Liquidity risk is the inability of a bank to meet its financial obligations. This happens when the bank is holding onto a hard asset, or a security, which it cannot convert to cash without suffering unwanted losses. Liquidity risks can be attributed to unexpected withdrawals of large amounts of investment accounts. Adequate liquidity is when a bank is able to meet expected and unexpected cash flows and collateral needs. Liquidity risk management is the efforts made to shelter these financial institutions from liquidity risk exposure.
In a study of relation between profitability and liquidity, Eljelly (2004) found that a major negative relations between the firms profitability and its liquidity level when measured by current ratio. Firms with higher current ratios and longer cash conversion cycles showed more negative relations between liquidity and its profitability. Cash gap is of more significance as a measure of liquidity than current ratio that affects profitability.
In times of financial crisis, banks that rely more on core deposits and equity capital financing lend to other banks. Banks that held onto illiquid assets on their balance sheets by contrast increase asset liquidity and minimize loaning money out.
The guiding principles of liquidity risk management are to promote development of practical and transparent financial service industry by introducing new and adopting existing standards and rules. The second principle is to provide guidance on effective monitoring and regulation of financial institutions and developing a criterion for identifying, measuring, managing and divulging risks.
Banks in Saudi Arabia incorporated liquid risk management systems that enable them to cope with liquidity risks.The banks are monitored by Saudi Arabian Monetary Authority (SAMA) to ensure the appropriateness of their liquidity risk management. The financial institutions recognize the risks associated with intra group funding. The banks have also strengthened their resilience in stress phase. Lastly, the institutions have put a plan in place in case of liquidity emergency.
In order for liquidity risk management guidelines to work effectively, there has to be in place adequate laws, including on securities, capital market, contract, bankruptcy and asset recovery laws. There should be surveillance on the financial institutions to monitor the impact of potential shocks on financial soundness. A secure and efficient payment and clearing system should be put in place. A regulation for timely and relevant information dissemination to stakeholders is enacted. Also a designed mechanism to provide appropriate level of systematic protection is put in place. Lastly, a framework for dealing with insolvency, and associated rules, rights and obligations for recovery of financing and that third parties to the transaction including financiers, investors, depositors and other stakeholders.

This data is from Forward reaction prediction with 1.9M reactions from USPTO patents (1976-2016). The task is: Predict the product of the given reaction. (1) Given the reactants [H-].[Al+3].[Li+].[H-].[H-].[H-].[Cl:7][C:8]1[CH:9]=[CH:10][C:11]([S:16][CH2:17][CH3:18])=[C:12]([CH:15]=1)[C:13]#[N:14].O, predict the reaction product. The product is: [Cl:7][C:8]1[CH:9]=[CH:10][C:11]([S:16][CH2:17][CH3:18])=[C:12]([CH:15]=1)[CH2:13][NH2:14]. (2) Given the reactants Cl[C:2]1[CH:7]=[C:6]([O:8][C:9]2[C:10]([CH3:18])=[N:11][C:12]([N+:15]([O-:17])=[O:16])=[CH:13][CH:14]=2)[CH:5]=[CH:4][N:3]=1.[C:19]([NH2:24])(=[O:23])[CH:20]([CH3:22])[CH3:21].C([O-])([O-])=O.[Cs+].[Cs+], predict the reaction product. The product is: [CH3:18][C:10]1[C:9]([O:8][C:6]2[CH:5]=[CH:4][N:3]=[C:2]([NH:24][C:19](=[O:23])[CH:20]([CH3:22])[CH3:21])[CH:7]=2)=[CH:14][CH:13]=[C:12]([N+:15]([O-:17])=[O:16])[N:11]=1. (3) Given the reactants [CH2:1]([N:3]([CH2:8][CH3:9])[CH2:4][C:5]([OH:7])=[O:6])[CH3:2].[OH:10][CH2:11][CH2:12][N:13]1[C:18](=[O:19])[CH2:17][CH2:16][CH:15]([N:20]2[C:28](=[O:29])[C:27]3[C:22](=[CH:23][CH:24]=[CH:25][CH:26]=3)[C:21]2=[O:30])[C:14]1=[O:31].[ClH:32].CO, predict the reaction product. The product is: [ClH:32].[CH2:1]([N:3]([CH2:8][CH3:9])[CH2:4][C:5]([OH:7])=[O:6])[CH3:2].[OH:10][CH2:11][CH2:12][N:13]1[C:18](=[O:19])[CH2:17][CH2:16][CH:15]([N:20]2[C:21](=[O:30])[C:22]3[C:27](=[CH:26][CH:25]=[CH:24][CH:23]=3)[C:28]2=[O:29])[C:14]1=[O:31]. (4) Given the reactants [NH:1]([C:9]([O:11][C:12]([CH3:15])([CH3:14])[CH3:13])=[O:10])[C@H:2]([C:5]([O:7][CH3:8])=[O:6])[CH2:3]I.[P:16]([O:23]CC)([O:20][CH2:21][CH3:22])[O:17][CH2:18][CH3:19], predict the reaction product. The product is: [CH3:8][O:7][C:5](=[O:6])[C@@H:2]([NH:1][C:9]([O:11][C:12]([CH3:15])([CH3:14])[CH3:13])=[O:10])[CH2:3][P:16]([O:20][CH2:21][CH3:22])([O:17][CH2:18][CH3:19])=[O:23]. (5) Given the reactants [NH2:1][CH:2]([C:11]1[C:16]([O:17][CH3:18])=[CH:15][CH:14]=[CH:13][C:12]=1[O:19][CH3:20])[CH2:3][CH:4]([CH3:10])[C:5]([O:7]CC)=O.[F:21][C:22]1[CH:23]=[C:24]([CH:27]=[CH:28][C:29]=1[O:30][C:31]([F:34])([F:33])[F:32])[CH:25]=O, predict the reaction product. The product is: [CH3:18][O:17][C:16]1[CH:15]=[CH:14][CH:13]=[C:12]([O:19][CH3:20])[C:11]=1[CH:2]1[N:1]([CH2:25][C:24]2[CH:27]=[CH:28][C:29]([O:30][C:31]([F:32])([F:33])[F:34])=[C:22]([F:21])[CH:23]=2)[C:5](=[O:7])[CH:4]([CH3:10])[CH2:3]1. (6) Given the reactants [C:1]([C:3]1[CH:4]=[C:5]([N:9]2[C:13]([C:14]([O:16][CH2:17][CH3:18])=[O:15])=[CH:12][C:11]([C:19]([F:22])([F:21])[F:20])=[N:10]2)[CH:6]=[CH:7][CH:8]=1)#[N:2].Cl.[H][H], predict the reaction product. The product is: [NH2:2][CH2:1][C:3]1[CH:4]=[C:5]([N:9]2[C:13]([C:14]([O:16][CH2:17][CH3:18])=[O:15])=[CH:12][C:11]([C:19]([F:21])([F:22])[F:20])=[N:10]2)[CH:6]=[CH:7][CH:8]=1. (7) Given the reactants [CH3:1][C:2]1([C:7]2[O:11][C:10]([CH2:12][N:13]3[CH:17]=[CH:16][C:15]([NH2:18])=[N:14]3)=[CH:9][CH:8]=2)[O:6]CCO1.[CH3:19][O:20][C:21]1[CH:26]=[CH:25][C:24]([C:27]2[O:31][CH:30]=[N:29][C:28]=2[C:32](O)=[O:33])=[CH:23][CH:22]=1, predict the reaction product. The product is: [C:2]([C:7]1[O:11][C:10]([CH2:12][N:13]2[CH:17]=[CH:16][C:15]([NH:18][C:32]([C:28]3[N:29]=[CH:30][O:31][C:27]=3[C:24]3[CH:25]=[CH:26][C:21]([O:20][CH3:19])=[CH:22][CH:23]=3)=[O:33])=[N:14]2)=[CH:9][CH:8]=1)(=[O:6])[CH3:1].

There are a couple of factors which affect the liquidity risk management practices in Saudi Arabian banks. One of the factors is when these financial institutions fail to take into account the basic principles of liquidity risk managements. Banks expose themselves to liquidity risks when they implement inadequate framework to cater for liquidity risks posed by individuals products and business line, hence incentives are misaligned with the overall risk of tolerance of bank. Malfunctioning policies, management oversight and risk monitoring strategies implemented are inadequate.
Failure to properly implement liquidity risk management strategies could lead to banks becoming insolvent. A bank is said to be insolvent when its assets value cannot cover the cost of its obligations. This means that for a bank to be cushioned from the risks of liquidity risks, they have to fully implement liquidity risk management regulations that are usually in the directives from Saudi Arabian Monetary Authority (SAMA). The banks have to adopt a different policy on what they base their operations on, that is, put more emphasis on core deposits, rather than assets in their balance sheets.
Eljelly A, 2004, Liquidity- profitability tradeoff: an empirical investigation in emerging markets. International Journal of Commerce and Management Vol. 14 Issue 2 pg. 46-61 doi: 10.1016/105691080000179
Santomero A, 1997, Commercial bank risk management: an analysis of the process. Journal of Financial Services ResearchVol. 12 Issue 2, pg. 83-115 doi: 10.1023/A.100791801810
Cornett M, Manutt J, Tehranian H, 2011, Liquidity risk management and credit supply in the financial crisis. Journal of Financial EconomicsVol. 101 Issue 2 pg. 297-312 doe: 10.1016/j.jfineco.2011.03.001
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